GODZILLA VERSUS ROBOGODZILLA or Don't Monkey with the Big “G” - Warped Factor - Words in the Key of Geek.

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GODZILLA VERSUS ROBOGODZILLA or Don't Monkey with the Big “G”

Gordon Hopkins dukes it out with a mechanised duplicate.
By 1974, the Godzilla franchise had been chugging along for twenty years. Budgets had dropped, plots became more ridiculous, and more repetitive. It seems almost everyone involved had lost most of their enthusiasm. Not an unreasonable feeling, give the unmitigated disaster that was Godzilla versus Megalon (1973).

Shinichi Sekizawa, the screenwriter who penned a great many of Godzilla's adventures, despaired at the prospect of having to come up with yet another monster. When asked to write the screenplay for the next movie, Sekizawa is alleged to have moaned, “There aren't any monsters left.”

Despite all this, Toho Studios was desperate to keep the franchise train rolling down the track. Why? In a word: toys.

George Lucas famously agreed to accept a mere half a million in payment for directing Star Wars. In return, he got to keep all the merchandise rights to the movie. Regardless of your opinion of Lucas' talent as a director, his business acumen cannot be denied.

Just like those Luke Skywalker “action figures” (because boys don't play with dolls), Godzilla toys were a huge cash cow, but only so long as Godzilla remained in the public consciousness.

In an attempt to break Sekizawa's writer's block (or, at least, his paralyzing unenthusiasm-which I know is not a word but it should be) special effects artist Teruyoshi Nakano helpfully suggested that mechanical creatures were much easier and cheaper to create than the sort of animal-type monsters which made up most of Godzilla's menagerie of monsters.

That was enough of a creative spark to get Sekizawa going, but not for long. Sekizawa produced a storyline for the movie but that was all. In fact, Sekizawa would never write another screenplay again.

The final script was completed by Hiroyasu Yamamura and director Jun Fukuda. Very little in it is new.
Godzilla versus Mechagodzilla (1974), also released in the U.S. As Godzilla versus the Cosmic Monster, opens with a prophecy. The daughter of a high priest predicts that a monster will rise up and crush all who try to escape underfoot. Given that sort of thing has been happening for the last twenty years the the world Godzilla inhabits, it doesn't seem like such a great leap of prognostication to me. (Strangely, the monster glimpsed fleetingly in her vision is King Ghidorah, who appears nowhere in this movie.)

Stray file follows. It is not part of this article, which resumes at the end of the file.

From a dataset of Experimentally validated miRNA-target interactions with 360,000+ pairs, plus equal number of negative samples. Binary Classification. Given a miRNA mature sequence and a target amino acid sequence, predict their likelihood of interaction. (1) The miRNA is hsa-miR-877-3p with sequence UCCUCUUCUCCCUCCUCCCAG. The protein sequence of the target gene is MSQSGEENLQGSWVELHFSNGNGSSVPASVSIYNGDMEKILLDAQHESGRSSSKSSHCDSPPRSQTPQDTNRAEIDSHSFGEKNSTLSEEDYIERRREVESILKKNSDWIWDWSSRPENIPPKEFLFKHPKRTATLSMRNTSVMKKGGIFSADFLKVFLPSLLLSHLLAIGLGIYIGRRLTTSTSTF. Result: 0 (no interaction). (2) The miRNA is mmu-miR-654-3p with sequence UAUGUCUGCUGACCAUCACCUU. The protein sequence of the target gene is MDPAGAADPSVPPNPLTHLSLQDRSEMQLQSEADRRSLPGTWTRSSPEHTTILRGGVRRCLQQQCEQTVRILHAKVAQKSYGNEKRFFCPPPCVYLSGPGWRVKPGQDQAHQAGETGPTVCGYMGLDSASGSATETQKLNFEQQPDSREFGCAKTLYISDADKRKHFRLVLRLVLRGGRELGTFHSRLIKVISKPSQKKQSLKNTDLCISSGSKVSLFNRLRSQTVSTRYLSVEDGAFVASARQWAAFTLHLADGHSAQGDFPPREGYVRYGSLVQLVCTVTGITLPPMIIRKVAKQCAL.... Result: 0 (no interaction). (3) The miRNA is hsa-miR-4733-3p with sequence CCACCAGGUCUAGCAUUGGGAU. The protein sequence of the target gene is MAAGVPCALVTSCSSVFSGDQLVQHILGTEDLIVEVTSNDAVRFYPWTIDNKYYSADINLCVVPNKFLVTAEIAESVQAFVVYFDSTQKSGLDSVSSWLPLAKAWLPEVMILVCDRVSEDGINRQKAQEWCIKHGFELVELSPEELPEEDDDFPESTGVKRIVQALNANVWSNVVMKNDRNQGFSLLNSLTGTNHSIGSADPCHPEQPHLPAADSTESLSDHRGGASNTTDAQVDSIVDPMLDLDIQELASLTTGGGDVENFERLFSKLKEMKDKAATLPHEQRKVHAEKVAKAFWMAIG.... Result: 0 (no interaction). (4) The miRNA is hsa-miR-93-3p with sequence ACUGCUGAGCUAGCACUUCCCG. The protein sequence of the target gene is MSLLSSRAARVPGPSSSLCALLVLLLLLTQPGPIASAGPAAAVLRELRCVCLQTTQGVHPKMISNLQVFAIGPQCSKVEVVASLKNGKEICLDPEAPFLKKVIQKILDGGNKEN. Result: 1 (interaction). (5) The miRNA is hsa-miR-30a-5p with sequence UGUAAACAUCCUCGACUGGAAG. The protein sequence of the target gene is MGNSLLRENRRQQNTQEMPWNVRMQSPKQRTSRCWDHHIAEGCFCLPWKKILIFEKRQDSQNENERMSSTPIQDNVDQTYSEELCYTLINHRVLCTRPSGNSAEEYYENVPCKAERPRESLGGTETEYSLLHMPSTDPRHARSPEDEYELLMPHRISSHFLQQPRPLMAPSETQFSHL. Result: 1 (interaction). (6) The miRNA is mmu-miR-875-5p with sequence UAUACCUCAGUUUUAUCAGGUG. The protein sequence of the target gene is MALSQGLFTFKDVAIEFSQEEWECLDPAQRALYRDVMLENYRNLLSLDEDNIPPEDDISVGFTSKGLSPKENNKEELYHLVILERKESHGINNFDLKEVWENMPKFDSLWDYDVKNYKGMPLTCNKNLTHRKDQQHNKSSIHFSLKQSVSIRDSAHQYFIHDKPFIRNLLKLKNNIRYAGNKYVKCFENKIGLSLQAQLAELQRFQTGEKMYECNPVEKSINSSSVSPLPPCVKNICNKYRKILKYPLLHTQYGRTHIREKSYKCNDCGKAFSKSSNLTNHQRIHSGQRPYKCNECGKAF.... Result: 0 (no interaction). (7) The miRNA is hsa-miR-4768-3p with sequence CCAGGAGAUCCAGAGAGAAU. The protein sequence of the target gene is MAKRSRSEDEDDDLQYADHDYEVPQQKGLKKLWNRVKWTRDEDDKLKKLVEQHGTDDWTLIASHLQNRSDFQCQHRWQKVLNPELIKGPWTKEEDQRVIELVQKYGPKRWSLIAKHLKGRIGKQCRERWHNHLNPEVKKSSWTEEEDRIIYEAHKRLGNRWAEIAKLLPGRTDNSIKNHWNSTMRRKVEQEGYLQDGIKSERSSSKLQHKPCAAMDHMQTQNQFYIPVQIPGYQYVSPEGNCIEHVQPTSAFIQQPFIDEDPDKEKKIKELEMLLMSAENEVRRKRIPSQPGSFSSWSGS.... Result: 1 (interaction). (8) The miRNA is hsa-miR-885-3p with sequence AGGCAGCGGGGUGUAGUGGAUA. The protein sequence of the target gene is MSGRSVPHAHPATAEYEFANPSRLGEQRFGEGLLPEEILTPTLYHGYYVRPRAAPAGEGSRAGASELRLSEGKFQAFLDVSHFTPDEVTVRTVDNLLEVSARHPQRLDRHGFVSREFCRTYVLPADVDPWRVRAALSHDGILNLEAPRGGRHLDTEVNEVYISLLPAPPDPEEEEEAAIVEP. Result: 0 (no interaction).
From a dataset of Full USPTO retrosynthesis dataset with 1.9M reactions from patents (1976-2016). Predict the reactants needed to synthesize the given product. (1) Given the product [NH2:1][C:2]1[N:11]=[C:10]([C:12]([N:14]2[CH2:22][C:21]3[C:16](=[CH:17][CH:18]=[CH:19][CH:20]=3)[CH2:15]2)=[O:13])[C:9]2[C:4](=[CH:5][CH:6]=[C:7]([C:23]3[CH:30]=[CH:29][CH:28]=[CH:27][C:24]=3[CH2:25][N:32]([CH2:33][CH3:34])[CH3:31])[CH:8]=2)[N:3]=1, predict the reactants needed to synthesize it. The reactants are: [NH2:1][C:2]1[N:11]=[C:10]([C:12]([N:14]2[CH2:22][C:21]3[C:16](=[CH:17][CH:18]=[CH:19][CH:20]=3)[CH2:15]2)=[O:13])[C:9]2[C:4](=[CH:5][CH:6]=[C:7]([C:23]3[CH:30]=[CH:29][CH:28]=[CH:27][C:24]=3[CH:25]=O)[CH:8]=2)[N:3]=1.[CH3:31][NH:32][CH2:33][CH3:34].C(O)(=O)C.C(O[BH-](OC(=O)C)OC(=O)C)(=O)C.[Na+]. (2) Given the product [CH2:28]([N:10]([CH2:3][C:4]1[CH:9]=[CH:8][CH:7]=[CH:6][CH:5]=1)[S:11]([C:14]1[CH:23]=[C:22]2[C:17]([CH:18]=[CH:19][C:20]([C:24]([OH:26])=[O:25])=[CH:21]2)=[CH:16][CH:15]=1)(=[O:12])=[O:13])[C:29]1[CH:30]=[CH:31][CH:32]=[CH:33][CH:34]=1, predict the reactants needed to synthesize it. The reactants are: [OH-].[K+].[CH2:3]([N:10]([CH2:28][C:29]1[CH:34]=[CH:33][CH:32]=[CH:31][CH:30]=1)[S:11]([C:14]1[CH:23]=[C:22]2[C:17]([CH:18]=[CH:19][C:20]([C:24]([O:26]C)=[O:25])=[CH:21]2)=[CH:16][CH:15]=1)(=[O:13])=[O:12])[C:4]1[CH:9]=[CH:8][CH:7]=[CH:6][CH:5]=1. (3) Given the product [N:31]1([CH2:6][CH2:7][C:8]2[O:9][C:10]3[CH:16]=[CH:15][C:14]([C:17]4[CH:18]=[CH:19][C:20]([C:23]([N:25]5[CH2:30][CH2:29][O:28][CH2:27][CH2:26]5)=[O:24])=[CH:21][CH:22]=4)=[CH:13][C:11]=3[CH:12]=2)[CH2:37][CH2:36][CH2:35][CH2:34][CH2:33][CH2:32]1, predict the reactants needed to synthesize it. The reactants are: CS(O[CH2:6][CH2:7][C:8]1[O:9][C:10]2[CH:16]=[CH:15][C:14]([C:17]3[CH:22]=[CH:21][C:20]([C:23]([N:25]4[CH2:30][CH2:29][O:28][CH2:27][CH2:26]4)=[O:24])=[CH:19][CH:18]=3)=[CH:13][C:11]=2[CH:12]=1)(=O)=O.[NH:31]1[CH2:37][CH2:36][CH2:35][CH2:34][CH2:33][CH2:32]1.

Sure enough, Godzilla appears. His entrance is a bit weird, having been blown out of a volcano. His behavior is also somewhat out of character, in that he brutalizes Anguiras, despite being established Godzilla's “buddy” in previous movies. The abuse of Anguiras is surprisingly bloody for what is intended to be a kid's movie, and the blood only gets more copious as the movie progresses.

As you may have already figured out, this Godzilla is a fake, a mechanical doppelganger dubbed Mechagodzilla. Once the disguise is stripped away, a silver, be-weaponed giant robot is revealed and is everything Toho Studios could have hoped for. The easily manufactured toy because one of the most popular figures in the Godzilla line.

The monster is described as a cyborg by the human characters in the movie. A Cyborg is actually an amalgam of organic and cybernetic components. Since there is no indication of any organic elements in Mechagodzilla, I assume he referred to as a cyborg only because it sounds cooler than robot.

So who is behind this mechanical monstrosity? Aliens obviously. That was figured out thanks to the discovery of a small piece of “space titanium.” (Lazy writing alert!)

Once again, the old standby plot of aliens using a monster to take over the world is trotted out. A plot that has been tried numerous times in this series and has always failed. You'd think these aliens would get the picture eventually. At least these aliens try something different and built their own monster.